The United Nations Environment Programme (UNEP) has warned that current pledges under the Paris Agreement are woefully inadequate to prevent a catastrophic temperature rise of 2.5 to 2.9 °C above pre-industrial levels by the end of this century.
Without immediate action, the planet is on course for 2.9 °C or even 3 °C of warming by 2100, compared to pre-industrial levels. This alarming scenario could be marginally mitigated to 2.5 °C if all Nationally Determined Contributions (NDCs) were fully implemented, but only if promises of international support, such as financial assistance, are fulfilled.
This is the conclusion of the report, titled ‘Emissions Gap Report 2023: Broken Record’ which shares a troubling trend of rising greenhouse gas (GHG) emissions, with global emissions increasing by 1.2% from 2021 to 2022, reaching an unprecedented high. Notably, emissions among G20 nations alone surged by 1.2% in 2022, reflecting a stark global disparity in climate action.
“Humanity is setting all the wrong records when it comes to climate change,” remarked Inger Andersen, Executive Director of UNEP.
“Greenhouse gas emissions soared to new heights in 2022. In September 2023, global average temperatures were 1.8 °C above pre-industrial levels. This year is almost certain to be the warmest on record, according to the European Union’s Copernicus Climate Change Service.”
Earlier this year, the Intergovernmental Panel on Climate Change (IPCC) cautioned that warming of 2.8 °C or more would risk rendering the future “unliveable” for 3.3 billion people. This scenario would be driven by a combination of flooding, extreme heat, and water and food insecurity.
Even at 2 °C of warming, the IPCC projects that 99% of coral reefs would be lost, and the majority of insect species would face habitat loss and degradation, jeopardising plant pollination.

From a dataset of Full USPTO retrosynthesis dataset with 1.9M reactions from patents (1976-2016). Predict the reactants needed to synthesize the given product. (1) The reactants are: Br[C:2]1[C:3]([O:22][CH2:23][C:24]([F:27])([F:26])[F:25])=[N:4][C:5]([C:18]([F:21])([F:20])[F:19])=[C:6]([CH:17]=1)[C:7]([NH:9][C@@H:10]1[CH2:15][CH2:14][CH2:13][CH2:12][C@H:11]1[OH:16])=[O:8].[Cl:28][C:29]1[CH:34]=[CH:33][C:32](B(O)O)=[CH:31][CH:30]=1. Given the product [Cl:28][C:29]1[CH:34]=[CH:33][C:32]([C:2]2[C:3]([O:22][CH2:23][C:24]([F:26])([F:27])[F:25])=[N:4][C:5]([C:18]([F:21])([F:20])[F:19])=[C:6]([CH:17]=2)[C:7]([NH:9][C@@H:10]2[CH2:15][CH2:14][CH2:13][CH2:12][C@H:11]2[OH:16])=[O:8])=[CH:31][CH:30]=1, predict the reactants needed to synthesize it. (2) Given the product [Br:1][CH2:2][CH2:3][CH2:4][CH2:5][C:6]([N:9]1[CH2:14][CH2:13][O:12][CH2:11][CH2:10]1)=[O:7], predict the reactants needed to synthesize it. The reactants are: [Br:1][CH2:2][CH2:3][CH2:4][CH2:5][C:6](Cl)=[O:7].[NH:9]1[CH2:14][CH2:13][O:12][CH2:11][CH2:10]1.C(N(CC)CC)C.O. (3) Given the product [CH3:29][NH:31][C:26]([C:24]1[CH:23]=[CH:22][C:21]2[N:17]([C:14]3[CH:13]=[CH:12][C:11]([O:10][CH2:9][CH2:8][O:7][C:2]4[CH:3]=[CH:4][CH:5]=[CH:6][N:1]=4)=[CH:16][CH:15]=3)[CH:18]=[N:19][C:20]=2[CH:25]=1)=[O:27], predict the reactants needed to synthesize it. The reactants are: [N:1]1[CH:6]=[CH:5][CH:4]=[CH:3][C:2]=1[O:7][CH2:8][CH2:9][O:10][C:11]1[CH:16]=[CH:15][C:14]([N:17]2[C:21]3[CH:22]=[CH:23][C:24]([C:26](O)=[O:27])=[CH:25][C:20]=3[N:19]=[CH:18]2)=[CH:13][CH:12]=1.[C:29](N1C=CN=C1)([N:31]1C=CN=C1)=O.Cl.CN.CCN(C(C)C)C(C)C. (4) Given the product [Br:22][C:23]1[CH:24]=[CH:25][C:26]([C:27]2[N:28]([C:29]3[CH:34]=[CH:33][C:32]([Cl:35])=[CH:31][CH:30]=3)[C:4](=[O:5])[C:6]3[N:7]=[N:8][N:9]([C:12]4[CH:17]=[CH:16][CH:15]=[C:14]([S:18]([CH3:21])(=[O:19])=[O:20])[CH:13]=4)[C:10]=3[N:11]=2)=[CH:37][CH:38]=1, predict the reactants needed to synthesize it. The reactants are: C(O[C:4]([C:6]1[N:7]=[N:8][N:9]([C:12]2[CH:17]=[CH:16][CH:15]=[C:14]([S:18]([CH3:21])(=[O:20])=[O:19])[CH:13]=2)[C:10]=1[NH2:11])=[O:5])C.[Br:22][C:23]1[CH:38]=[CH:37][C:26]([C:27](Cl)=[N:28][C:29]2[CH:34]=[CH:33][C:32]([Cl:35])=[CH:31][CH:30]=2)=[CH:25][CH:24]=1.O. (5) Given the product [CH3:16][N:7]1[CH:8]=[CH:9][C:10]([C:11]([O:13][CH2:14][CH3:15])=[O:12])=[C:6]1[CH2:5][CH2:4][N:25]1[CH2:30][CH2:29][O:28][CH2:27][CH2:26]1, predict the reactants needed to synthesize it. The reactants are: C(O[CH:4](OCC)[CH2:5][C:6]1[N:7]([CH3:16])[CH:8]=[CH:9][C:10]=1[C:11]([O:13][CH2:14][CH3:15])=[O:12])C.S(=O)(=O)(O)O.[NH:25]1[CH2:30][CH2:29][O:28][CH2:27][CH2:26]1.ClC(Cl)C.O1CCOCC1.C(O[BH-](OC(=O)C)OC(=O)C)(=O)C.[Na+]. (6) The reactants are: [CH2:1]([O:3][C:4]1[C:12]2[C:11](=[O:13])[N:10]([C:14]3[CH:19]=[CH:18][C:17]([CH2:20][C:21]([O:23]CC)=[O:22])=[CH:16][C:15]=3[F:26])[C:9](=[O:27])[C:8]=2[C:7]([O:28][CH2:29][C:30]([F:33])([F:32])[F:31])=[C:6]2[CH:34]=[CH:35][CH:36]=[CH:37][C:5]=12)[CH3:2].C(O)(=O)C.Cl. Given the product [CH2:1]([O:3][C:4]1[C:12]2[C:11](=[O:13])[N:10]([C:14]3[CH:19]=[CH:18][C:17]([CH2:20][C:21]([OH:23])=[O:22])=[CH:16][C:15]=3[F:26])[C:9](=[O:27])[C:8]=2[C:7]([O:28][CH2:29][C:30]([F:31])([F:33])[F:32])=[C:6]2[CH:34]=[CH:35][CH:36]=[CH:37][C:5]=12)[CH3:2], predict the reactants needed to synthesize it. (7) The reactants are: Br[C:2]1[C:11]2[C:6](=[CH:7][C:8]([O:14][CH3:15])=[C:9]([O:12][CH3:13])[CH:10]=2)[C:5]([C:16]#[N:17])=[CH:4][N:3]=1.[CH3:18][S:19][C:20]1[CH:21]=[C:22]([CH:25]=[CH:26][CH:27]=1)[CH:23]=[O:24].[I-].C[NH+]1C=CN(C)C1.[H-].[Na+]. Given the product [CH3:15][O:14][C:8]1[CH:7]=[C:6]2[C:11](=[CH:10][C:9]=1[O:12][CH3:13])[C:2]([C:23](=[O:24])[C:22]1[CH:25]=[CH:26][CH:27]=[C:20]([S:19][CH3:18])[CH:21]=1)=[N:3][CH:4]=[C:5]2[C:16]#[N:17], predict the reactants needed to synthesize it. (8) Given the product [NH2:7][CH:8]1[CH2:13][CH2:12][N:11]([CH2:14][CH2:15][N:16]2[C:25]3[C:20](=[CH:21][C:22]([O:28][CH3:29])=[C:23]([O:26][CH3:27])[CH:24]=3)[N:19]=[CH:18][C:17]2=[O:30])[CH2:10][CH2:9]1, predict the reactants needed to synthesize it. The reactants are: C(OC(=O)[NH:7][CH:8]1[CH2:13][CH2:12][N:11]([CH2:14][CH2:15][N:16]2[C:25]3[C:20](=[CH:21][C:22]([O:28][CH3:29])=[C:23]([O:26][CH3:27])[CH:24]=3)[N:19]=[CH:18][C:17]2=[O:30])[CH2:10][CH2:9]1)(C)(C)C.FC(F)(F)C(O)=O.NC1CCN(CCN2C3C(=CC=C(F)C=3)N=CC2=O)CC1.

In terms of human impact, the IPCC estimates that sea-level rise would put an additional 10 million people at risk at 2 °C compared to 1.5 °C. Moreover, marine fisheries would lose twice as much stock.
To avert this and get back on track, the UNEP report urges a 28% reduction in 2030 emissions to achieve the 2 °C goal, with a 66% chance of success. For the 1.5 °C target, an even steeper 42% reduction is required.
Addressing fossil fuel reliance
The report emphasises the need for all nations to embark on economy-wide, low-carbon development transformations, with a particular focus on the energy transition. The carbon emissions from extracting and burning fossil fuels from existing and planned mines and fields would exceed the carbon budget available to limit warming to 1.5 °C by over 3.5 times and nearly exhaust the budget for 2 °C.
“We still have a chance to keep the 1.5 °C limit within reach. But it requires eliminating the root cause of the climate crisis: fossil fuels. And it demands a just and equitable transition to renewables,” stated António Guterres, Secretary-General of the United Nations.
Fossil fuels are poised to take centre stage at the upcoming climate conference in Dubai later this month. However, this contentious topic, aptly described as “thorny” by COP28 president Sultan Al Jaber, is likely to be fraught with challenges, as many countries turn back to fossil fuels to bolster their energy security following the Ukraine war.
The first Global Stocktake (GST), concludes at COP28 and will guide the next round of Nationally Determined Contributions (NDCs) to be submitted in 2025. These NDCs will need to set ambitious targets for 2035 to bring greenhouse gas emissions in line with 2 °C and 1.5 °C pathways. Any excess emissions should be compensated for.
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